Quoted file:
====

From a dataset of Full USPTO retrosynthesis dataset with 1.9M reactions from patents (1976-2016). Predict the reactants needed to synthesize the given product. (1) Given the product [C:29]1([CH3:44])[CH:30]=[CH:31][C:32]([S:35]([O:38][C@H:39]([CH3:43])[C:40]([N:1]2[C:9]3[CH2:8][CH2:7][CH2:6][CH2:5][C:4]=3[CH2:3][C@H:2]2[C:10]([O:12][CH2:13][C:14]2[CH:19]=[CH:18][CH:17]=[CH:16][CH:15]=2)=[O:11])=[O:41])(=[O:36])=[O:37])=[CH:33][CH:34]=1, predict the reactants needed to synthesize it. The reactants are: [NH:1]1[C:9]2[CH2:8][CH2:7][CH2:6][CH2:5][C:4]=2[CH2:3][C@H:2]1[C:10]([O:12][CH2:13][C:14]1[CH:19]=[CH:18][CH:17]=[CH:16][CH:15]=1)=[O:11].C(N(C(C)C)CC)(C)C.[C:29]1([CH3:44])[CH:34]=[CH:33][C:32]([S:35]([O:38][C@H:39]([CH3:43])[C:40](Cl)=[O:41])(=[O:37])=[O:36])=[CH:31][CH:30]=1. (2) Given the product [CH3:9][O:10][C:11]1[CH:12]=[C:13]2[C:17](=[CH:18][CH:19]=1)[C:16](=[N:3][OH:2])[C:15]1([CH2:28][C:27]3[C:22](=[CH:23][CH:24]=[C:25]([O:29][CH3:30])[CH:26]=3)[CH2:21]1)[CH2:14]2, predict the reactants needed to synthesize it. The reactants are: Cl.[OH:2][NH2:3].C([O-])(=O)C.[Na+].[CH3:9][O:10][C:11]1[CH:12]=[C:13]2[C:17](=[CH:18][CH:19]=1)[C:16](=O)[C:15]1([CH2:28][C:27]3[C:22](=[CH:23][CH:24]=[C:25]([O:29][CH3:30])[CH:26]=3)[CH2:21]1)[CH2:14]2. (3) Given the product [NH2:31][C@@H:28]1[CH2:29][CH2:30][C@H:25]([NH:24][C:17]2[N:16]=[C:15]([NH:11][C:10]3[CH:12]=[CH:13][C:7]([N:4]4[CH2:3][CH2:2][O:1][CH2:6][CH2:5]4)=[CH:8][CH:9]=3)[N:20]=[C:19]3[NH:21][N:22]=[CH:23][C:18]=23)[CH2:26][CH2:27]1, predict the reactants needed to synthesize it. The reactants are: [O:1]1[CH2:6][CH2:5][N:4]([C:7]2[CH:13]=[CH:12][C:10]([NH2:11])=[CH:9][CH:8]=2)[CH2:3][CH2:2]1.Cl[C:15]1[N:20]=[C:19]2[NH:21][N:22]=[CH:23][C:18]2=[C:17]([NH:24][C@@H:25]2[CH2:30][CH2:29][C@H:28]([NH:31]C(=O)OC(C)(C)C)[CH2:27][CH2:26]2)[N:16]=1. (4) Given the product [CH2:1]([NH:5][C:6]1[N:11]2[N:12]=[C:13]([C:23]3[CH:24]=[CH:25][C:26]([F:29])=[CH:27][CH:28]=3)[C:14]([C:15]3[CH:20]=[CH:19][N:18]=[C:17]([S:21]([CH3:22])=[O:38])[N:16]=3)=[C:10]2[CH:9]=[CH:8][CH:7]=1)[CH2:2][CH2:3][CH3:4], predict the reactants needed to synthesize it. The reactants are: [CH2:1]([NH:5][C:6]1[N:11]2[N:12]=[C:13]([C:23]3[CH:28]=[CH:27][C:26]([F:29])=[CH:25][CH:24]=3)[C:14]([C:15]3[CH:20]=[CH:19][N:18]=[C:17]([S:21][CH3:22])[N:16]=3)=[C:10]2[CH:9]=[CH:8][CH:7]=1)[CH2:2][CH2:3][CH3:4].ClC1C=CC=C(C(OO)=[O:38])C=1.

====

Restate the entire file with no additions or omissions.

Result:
From a dataset of Full USPTO retrosynthesis dataset with 1.9M reactions from patents (1976-2016). Predict the reactants needed to synthesize the given product. (1) Given the product [C:29]1([CH3:44])[CH:30]=[CH:31][C:32]([S:35]([O:38][C@H:39]([CH3:43])[C:40]([N:1]2[C:9]3[CH2:8][CH2:7][CH2:6][CH2:5][C:4]=3[CH2:3][C@H:2]2[C:10]([O:12][CH2:13][C:14]2[CH:19]=[CH:18][CH:17]=[CH:16][CH:15]=2)=[O:11])=[O:41])(=[O:36])=[O:37])=[CH:33][CH:34]=1, predict the reactants needed to synthesize it. The reactants are: [NH:1]1[C:9]2[CH2:8][CH2:7][CH2:6][CH2:5][C:4]=2[CH2:3][C@H:2]1[C:10]([O:12][CH2:13][C:14]1[CH:19]=[CH:18][CH:17]=[CH:16][CH:15]=1)=[O:11].C(N(C(C)C)CC)(C)C.[C:29]1([CH3:44])[CH:34]=[CH:33][C:32]([S:35]([O:38][C@H:39]([CH3:43])[C:40](Cl)=[O:41])(=[O:37])=[O:36])=[CH:31][CH:30]=1. (2) Given the product [CH3:9][O:10][C:11]1[CH:12]=[C:13]2[C:17](=[CH:18][CH:19]=1)[C:16](=[N:3][OH:2])[C:15]1([CH2:28][C:27]3[C:22](=[CH:23][CH:24]=[C:25]([O:29][CH3:30])[CH:26]=3)[CH2:21]1)[CH2:14]2, predict the reactants needed to synthesize it. The reactants are: Cl.[OH:2][NH2:3].C([O-])(=O)C.[Na+].[CH3:9][O:10][C:11]1[CH:12]=[C:13]2[C:17](=[CH:18][CH:19]=1)[C:16](=O)[C:15]1([CH2:28][C:27]3[C:22](=[CH:23][CH:24]=[C:25]([O:29][CH3:30])[CH:26]=3)[CH2:21]1)[CH2:14]2. (3) Given the product [NH2:31][C@@H:28]1[CH2:29][CH2:30][C@H:25]([NH:24][C:17]2[N:16]=[C:15]([NH:11][C:10]3[CH:12]=[CH:13][C:7]([N:4]4[CH2:3][CH2:2][O:1][CH2:6][CH2:5]4)=[CH:8][CH:9]=3)[N:20]=[C:19]3[NH:21][N:22]=[CH:23][C:18]=23)[CH2:26][CH2:27]1, predict the reactants needed to synthesize it. The reactants are: [O:1]1[CH2:6][CH2:5][N:4]([C:7]2[CH:13]=[CH:12][C:10]([NH2:11])=[CH:9][CH:8]=2)[CH2:3][CH2:2]1.Cl[C:15]1[N:20]=[C:19]2[NH:21][N:22]=[CH:23][C:18]2=[C:17]([NH:24][C@@H:25]2[CH2:30][CH2:29][C@H:28]([NH:31]C(=O)OC(C)(C)C)[CH2:27][CH2:26]2)[N:16]=1. (4) Given the product [CH2:1]([NH:5][C:6]1[N:11]2[N:12]=[C:13]([C:23]3[CH:24]=[CH:25][C:26]([F:29])=[CH:27][CH:28]=3)[C:14]([C:15]3[CH:20]=[CH:19][N:18]=[C:17]([S:21]([CH3:22])=[O:38])[N:16]=3)=[C:10]2[CH:9]=[CH:8][CH:7]=1)[CH2:2][CH2:3][CH3:4], predict the reactants needed to synthesize it. The reactants are: [CH2:1]([NH:5][C:6]1[N:11]2[N:12]=[C:13]([C:23]3[CH:28]=[CH:27][C:26]([F:29])=[CH:25][CH:24]=3)[C:14]([C:15]3[CH:20]=[CH:19][N:18]=[C:17]([S:21][CH3:22])[N:16]=3)=[C:10]2[CH:9]=[CH:8][CH:7]=1)[CH2:2][CH2:3][CH3:4].ClC1C=CC=C(C(OO)=[O:38])C=1.